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University of Connecticut University Libraries

Musical play is the child’s art form, the vehicle for creative expression, the primary avenue to learning and development, a source of joy and contentment.
—Frost and Sunderlin, When Children Play

All children are born with the capacity to respond to music and to be musically expressive. Children speak and sing rhythmically and use instruments to explore and playfully manage sound. This exhibit illustrates children enjoying musical experiences and presents selected resources that enhance their musical development.

Music, as a creative endeavor, is a complex cognitive act. It involves skills in attending, listening, focusing, integrating sensory-motor information, interpreting signs and symbols,. anticipating, remembering, forecasting, recalling, concentrating, and interacting with others. Making music, even for young children, requires constant decision making—training the brain to effortlessly organize and conduct numerous activities all at once. It engages children’s interest because it is pleasing and familiar, and thus, promotes effort and motivation to learn.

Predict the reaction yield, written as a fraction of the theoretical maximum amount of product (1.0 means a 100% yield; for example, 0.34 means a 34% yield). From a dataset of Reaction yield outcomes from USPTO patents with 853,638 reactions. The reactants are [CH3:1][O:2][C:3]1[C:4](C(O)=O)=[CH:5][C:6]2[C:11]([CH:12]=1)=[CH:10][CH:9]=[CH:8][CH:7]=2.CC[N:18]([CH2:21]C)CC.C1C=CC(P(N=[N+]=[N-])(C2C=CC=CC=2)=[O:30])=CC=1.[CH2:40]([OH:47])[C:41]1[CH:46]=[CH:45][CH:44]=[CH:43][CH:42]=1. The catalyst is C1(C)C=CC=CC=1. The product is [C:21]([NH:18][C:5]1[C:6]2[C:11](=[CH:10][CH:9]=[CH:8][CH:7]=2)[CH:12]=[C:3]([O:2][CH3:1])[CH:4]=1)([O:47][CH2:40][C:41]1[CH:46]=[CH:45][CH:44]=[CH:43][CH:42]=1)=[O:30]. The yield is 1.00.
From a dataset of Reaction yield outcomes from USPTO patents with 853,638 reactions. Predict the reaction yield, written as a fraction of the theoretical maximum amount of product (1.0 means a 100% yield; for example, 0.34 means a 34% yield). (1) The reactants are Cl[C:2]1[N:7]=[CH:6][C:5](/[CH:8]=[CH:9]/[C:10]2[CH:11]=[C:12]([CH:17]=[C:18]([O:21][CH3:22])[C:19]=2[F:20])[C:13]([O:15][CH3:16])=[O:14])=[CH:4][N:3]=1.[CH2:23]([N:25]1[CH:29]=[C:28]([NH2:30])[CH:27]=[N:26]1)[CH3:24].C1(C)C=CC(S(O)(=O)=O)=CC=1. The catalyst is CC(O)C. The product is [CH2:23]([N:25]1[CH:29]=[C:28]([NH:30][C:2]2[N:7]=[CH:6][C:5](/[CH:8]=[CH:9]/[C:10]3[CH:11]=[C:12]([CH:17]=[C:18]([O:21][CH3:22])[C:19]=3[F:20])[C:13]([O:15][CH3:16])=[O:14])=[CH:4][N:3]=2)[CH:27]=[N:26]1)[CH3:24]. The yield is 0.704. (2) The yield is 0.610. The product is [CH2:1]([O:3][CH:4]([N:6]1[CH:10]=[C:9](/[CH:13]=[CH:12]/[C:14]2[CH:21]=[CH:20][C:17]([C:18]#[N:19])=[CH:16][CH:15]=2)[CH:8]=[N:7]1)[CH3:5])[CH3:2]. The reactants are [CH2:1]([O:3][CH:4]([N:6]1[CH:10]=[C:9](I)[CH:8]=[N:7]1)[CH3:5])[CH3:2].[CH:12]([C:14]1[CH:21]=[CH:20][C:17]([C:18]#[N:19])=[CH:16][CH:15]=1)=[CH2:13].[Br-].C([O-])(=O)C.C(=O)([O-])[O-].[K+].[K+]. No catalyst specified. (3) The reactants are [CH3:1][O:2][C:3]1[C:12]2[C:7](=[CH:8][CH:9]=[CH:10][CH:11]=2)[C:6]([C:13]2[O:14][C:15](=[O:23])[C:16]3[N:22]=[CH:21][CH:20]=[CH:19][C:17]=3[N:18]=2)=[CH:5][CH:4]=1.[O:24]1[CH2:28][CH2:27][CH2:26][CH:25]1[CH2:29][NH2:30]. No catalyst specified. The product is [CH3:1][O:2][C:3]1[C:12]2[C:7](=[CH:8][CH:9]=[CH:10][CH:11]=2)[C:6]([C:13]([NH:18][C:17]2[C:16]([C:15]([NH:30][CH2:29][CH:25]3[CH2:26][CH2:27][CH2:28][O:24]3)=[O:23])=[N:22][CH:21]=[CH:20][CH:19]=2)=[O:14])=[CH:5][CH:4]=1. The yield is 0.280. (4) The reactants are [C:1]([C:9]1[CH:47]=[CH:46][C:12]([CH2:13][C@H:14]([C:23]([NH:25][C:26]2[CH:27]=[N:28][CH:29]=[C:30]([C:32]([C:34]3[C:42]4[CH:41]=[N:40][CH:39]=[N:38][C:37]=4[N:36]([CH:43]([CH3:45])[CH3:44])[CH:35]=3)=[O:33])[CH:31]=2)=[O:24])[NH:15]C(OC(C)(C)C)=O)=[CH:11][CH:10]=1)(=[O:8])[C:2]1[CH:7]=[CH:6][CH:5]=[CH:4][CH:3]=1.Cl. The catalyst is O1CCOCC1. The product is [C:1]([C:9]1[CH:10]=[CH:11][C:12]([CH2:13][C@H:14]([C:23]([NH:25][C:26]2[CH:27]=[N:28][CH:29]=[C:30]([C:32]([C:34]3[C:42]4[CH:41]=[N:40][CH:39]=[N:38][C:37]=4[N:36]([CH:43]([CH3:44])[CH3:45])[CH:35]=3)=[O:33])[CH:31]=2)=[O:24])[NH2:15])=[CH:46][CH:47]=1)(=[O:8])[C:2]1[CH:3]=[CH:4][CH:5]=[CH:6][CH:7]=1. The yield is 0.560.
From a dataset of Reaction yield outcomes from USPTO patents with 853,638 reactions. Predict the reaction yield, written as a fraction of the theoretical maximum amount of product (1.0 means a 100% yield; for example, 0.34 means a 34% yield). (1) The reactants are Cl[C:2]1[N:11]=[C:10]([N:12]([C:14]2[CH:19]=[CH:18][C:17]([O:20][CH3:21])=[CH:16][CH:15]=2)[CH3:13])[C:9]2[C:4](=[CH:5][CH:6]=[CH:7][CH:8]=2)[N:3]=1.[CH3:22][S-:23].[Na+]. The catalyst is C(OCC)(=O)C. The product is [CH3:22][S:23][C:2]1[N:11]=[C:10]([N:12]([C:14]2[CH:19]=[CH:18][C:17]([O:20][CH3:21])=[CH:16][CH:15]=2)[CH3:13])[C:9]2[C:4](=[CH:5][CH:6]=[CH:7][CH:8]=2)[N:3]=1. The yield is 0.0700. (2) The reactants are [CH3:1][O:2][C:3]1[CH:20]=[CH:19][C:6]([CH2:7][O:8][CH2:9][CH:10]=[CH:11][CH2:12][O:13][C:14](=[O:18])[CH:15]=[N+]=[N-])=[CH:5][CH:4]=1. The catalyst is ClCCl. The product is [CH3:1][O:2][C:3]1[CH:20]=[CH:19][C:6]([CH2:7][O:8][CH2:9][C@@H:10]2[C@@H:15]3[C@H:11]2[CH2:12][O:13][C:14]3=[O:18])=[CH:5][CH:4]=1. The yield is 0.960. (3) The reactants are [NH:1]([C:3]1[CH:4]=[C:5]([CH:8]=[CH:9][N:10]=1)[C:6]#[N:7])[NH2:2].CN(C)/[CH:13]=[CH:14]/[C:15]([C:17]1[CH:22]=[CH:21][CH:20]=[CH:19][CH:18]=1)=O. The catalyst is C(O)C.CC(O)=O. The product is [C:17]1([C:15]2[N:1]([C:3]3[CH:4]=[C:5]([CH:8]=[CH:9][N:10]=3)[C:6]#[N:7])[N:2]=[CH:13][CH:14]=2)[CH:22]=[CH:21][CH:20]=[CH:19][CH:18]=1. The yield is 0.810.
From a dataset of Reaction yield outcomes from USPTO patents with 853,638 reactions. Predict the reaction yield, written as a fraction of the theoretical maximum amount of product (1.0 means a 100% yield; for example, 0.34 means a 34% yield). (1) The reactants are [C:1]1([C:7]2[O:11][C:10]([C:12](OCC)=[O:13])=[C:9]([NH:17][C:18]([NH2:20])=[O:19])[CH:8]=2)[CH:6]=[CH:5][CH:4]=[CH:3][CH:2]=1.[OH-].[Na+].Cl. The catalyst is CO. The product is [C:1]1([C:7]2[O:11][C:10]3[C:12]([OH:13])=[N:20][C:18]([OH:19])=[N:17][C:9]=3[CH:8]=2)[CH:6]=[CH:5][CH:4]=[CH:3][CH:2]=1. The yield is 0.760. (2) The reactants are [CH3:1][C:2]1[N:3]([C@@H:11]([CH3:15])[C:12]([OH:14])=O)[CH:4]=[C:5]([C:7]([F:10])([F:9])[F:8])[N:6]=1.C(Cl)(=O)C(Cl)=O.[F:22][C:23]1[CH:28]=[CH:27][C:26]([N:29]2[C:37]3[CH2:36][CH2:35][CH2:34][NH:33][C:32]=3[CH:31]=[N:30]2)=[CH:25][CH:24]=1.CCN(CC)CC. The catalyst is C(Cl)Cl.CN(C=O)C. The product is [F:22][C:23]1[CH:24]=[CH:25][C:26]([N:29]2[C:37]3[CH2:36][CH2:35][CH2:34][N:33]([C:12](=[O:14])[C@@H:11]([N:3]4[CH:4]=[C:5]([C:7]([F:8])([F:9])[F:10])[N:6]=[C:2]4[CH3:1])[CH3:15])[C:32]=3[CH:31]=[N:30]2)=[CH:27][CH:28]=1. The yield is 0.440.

Age-appropriate activities play a key role in musical development. Children can acquire musical vocabularies that parallel their language development. The more children absorb at an early age, the more natural and extensive their musical behaviors later in life. By starting early and building on the child’s innate response to music and capacity to learn, adults can provide enjoyable, meaningful opportunities to instill a lifelong love of music and music making.

Linda Page Neelly, Associate Professor of Music at the University of Connecticut has served as consultant for this exhibit. Linda has been an early childhood music consultant for many national and regional cultural and educational organizations. As chief content advisor to the Sesame Street Music Works project, an early childhood music initiative, her work on interactive musical play for preschool children forms the basis for materials and experiences that make up that project and the Music Zone interactive Web site at

Music & Dramatic Arts Building Lobby • Curator: Tracey Rudnick